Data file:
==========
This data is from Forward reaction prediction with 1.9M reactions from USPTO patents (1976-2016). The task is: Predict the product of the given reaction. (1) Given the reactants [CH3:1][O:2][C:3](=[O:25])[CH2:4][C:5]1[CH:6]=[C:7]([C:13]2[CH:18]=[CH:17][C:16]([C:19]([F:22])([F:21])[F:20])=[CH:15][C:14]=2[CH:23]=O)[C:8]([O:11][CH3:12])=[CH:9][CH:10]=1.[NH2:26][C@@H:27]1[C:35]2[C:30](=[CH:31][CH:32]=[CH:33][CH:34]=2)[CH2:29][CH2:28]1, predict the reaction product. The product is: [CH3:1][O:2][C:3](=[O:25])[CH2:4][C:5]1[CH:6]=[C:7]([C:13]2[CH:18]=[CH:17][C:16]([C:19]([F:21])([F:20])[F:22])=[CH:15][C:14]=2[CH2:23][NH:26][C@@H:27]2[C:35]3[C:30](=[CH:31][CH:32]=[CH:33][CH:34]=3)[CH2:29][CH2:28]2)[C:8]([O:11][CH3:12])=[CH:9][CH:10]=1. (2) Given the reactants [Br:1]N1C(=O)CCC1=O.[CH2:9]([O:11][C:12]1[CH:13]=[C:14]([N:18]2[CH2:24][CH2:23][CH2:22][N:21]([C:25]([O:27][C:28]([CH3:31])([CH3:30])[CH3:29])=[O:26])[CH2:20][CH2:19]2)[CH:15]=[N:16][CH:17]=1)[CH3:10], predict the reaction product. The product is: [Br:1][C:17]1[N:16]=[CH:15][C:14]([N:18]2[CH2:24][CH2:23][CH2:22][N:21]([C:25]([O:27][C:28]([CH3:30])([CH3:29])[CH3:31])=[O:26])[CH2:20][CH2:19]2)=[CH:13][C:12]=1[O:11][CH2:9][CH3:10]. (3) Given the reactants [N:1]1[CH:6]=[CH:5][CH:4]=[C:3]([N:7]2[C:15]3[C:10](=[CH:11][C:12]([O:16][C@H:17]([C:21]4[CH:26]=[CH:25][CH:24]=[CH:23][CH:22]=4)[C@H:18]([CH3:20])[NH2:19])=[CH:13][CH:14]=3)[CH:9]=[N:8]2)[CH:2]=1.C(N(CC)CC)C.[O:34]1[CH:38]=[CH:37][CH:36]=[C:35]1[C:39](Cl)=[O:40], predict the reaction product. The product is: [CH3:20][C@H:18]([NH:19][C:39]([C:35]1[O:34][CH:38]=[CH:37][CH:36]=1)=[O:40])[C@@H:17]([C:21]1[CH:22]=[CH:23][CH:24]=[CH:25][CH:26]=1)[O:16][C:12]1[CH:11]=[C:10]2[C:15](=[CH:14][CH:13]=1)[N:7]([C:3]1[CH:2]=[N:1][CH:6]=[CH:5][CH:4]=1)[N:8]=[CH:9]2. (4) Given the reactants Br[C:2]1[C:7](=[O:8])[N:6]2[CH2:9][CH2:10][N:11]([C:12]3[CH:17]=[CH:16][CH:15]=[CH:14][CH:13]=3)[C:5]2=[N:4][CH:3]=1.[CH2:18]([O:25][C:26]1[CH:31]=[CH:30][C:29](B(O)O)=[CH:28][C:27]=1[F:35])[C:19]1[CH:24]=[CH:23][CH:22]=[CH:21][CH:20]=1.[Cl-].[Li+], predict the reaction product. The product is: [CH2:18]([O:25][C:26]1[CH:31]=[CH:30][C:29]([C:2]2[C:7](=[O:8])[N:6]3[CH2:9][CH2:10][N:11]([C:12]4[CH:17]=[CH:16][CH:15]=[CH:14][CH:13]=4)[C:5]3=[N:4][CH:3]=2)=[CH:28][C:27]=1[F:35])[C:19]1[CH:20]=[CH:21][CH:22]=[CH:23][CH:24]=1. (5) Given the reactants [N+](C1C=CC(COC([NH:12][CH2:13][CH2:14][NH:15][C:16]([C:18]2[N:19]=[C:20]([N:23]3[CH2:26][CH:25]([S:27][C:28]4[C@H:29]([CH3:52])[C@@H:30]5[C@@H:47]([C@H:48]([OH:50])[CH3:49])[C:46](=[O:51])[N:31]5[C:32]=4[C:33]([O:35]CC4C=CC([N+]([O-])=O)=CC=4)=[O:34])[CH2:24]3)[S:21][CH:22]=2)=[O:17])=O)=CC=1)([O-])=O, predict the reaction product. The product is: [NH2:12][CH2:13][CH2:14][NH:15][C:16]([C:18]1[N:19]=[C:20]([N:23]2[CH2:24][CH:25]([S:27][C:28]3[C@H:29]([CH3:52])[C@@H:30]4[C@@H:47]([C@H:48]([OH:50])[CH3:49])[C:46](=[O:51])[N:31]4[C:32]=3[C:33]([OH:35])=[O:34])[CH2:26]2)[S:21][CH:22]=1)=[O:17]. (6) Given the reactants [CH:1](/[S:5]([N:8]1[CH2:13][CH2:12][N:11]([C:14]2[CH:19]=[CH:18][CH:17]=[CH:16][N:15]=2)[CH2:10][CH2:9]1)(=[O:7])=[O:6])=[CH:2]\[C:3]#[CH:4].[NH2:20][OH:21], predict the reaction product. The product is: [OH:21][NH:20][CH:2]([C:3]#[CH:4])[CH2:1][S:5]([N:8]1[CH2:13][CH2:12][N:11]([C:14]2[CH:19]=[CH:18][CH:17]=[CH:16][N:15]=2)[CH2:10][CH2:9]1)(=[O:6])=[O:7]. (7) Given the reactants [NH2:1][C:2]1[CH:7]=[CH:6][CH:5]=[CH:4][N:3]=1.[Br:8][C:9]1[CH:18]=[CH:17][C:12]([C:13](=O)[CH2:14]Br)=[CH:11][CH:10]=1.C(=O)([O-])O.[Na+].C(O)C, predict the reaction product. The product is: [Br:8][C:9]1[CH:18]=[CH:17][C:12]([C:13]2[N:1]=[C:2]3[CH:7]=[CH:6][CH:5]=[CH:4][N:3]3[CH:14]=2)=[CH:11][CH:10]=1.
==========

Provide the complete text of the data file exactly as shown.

This data is from Forward reaction prediction with 1.9M reactions from USPTO patents (1976-2016). The task is: Predict the product of the given reaction. (1) Given the reactants [CH3:1][O:2][C:3](=[O:25])[CH2:4][C:5]1[CH:6]=[C:7]([C:13]2[CH:18]=[CH:17][C:16]([C:19]([F:22])([F:21])[F:20])=[CH:15][C:14]=2[CH:23]=O)[C:8]([O:11][CH3:12])=[CH:9][CH:10]=1.[NH2:26][C@@H:27]1[C:35]2[C:30](=[CH:31][CH:32]=[CH:33][CH:34]=2)[CH2:29][CH2:28]1, predict the reaction product. The product is: [CH3:1][O:2][C:3](=[O:25])[CH2:4][C:5]1[CH:6]=[C:7]([C:13]2[CH:18]=[CH:17][C:16]([C:19]([F:21])([F:20])[F:22])=[CH:15][C:14]=2[CH2:23][NH:26][C@@H:27]2[C:35]3[C:30](=[CH:31][CH:32]=[CH:33][CH:34]=3)[CH2:29][CH2:28]2)[C:8]([O:11][CH3:12])=[CH:9][CH:10]=1. (2) Given the reactants [Br:1]N1C(=O)CCC1=O.[CH2:9]([O:11][C:12]1[CH:13]=[C:14]([N:18]2[CH2:24][CH2:23][CH2:22][N:21]([C:25]([O:27][C:28]([CH3:31])([CH3:30])[CH3:29])=[O:26])[CH2:20][CH2:19]2)[CH:15]=[N:16][CH:17]=1)[CH3:10], predict the reaction product. The product is: [Br:1][C:17]1[N:16]=[CH:15][C:14]([N:18]2[CH2:24][CH2:23][CH2:22][N:21]([C:25]([O:27][C:28]([CH3:30])([CH3:29])[CH3:31])=[O:26])[CH2:20][CH2:19]2)=[CH:13][C:12]=1[O:11][CH2:9][CH3:10]. (3) Given the reactants [N:1]1[CH:6]=[CH:5][CH:4]=[C:3]([N:7]2[C:15]3[C:10](=[CH:11][C:12]([O:16][C@H:17]([C:21]4[CH:26]=[CH:25][CH:24]=[CH:23][CH:22]=4)[C@H:18]([CH3:20])[NH2:19])=[CH:13][CH:14]=3)[CH:9]=[N:8]2)[CH:2]=1.C(N(CC)CC)C.[O:34]1[CH:38]=[CH:37][CH:36]=[C:35]1[C:39](Cl)=[O:40], predict the reaction product. The product is: [CH3:20][C@H:18]([NH:19][C:39]([C:35]1[O:34][CH:38]=[CH:37][CH:36]=1)=[O:40])[C@@H:17]([C:21]1[CH:22]=[CH:23][CH:24]=[CH:25][CH:26]=1)[O:16][C:12]1[CH:11]=[C:10]2[C:15](=[CH:14][CH:13]=1)[N:7]([C:3]1[CH:2]=[N:1][CH:6]=[CH:5][CH:4]=1)[N:8]=[CH:9]2. (4) Given the reactants Br[C:2]1[C:7](=[O:8])[N:6]2[CH2:9][CH2:10][N:11]([C:12]3[CH:17]=[CH:16][CH:15]=[CH:14][CH:13]=3)[C:5]2=[N:4][CH:3]=1.[CH2:18]([O:25][C:26]1[CH:31]=[CH:30][C:29](B(O)O)=[CH:28][C:27]=1[F:35])[C:19]1[CH:24]=[CH:23][CH:22]=[CH:21][CH:20]=1.[Cl-].[Li+], predict the reaction product. The product is: [CH2:18]([O:25][C:26]1[CH:31]=[CH:30][C:29]([C:2]2[C:7](=[O:8])[N:6]3[CH2:9][CH2:10][N:11]([C:12]4[CH:17]=[CH:16][CH:15]=[CH:14][CH:13]=4)[C:5]3=[N:4][CH:3]=2)=[CH:28][C:27]=1[F:35])[C:19]1[CH:20]=[CH:21][CH:22]=[CH:23][CH:24]=1. (5) Given the reactants [N+](C1C=CC(COC([NH:12][CH2:13][CH2:14][NH:15][C:16]([C:18]2[N:19]=[C:20]([N:23]3[CH2:26][CH:25]([S:27][C:28]4[C@H:29]([CH3:52])[C@@H:30]5[C@@H:47]([C@H:48]([OH:50])[CH3:49])[C:46](=[O:51])[N:31]5[C:32]=4[C:33]([O:35]CC4C=CC([N+]([O-])=O)=CC=4)=[O:34])[CH2:24]3)[S:21][CH:22]=2)=[O:17])=O)=CC=1)([O-])=O, predict the reaction product. The product is: [NH2:12][CH2:13][CH2:14][NH:15][C:16]([C:18]1[N:19]=[C:20]([N:23]2[CH2:24][CH:25]([S:27][C:28]3[C@H:29]([CH3:52])[C@@H:30]4[C@@H:47]([C@H:48]([OH:50])[CH3:49])[C:46](=[O:51])[N:31]4[C:32]=3[C:33]([OH:35])=[O:34])[CH2:26]2)[S:21][CH:22]=1)=[O:17]. (6) Given the reactants [CH:1](/[S:5]([N:8]1[CH2:13][CH2:12][N:11]([C:14]2[CH:19]=[CH:18][CH:17]=[CH:16][N:15]=2)[CH2:10][CH2:9]1)(=[O:7])=[O:6])=[CH:2]\[C:3]#[CH:4].[NH2:20][OH:21], predict the reaction product. The product is: [OH:21][NH:20][CH:2]([C:3]#[CH:4])[CH2:1][S:5]([N:8]1[CH2:13][CH2:12][N:11]([C:14]2[CH:19]=[CH:18][CH:17]=[CH:16][N:15]=2)[CH2:10][CH2:9]1)(=[O:6])=[O:7]. (7) Given the reactants [NH2:1][C:2]1[CH:7]=[CH:6][CH:5]=[CH:4][N:3]=1.[Br:8][C:9]1[CH:18]=[CH:17][C:12]([C:13](=O)[CH2:14]Br)=[CH:11][CH:10]=1.C(=O)([O-])O.[Na+].C(O)C, predict the reaction product. The product is: [Br:8][C:9]1[CH:18]=[CH:17][C:12]([C:13]2[N:1]=[C:2]3[CH:7]=[CH:6][CH:5]=[CH:4][N:3]3[CH:14]=2)=[CH:11][CH:10]=1.